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Highly Sought Grads

Nearly all ? 97 percent ? of recent University of Dayton graduates report being employed, pursuing a graduate degree or participating in a service program within six months of graduation, according to an annual survey conducted by the career services office.

That's the highest percentage recorded in the Flyer First Destination Survey and "reflects a college job market that continues to improve," said Jason Eckert, director of career services. "It also reflects the value of a University of Dayton degree. It takes a campus to support the career-related needs of thousands of graduates each year. We have a very strong, supportive and collaborative campus community." 

Of the undergraduates who chose employment as their first destination, 95 percent are working full time, with 84 percent in their field of study. Of the employed, 13 percent indicated they are working in a position that's a stepping-stone to a career in their field of study. Only 3 percent said they were working outside their field.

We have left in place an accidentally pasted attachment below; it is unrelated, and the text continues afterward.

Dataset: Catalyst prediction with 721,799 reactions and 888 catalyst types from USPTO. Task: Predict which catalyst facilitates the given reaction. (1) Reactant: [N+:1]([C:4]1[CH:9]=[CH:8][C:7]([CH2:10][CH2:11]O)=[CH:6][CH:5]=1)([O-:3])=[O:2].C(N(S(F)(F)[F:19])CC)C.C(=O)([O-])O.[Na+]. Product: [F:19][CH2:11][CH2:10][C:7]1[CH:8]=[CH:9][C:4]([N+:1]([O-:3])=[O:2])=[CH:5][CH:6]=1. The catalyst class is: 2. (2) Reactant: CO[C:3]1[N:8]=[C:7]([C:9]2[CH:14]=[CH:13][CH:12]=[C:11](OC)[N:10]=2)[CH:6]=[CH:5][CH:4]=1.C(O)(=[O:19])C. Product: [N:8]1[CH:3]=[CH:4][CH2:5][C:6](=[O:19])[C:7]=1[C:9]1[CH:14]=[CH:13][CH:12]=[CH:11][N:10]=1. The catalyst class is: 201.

Each of the University's four schools offering undergraduate degrees — engineering, education and health sciences, business, and arts and sciences — recorded a 95 percent success rate or better. 

Ninety-nine percent of the respondents from the School of Education and Health Sciences are putting their degrees to work in their chosen field, attending graduate school, volunteering, completing a post-graduate internship or entering the military. That rate was 98 percent for engineering graduates, 97 percent for business graduates and 95 percent for students graduating from the College of Arts and Sciences. 

Approximately 1,441 of the University's graduating seniors  — 84.1 percent — responded to the survey. The respondents graduated in August and December in 2014 and May in 2015. 

The Office of Career Services offers a number of programs to help graduates, including job search strategies, biannual job fairs, an alumni mentoring program and an employer outreach plan. 

"We are passionate about helping our students discover their vocation, start out on the best path for them, build a professional network and find careers in their chosen fields," Eckert said. "This survey tells us we're on the right track."


News and Communications Staff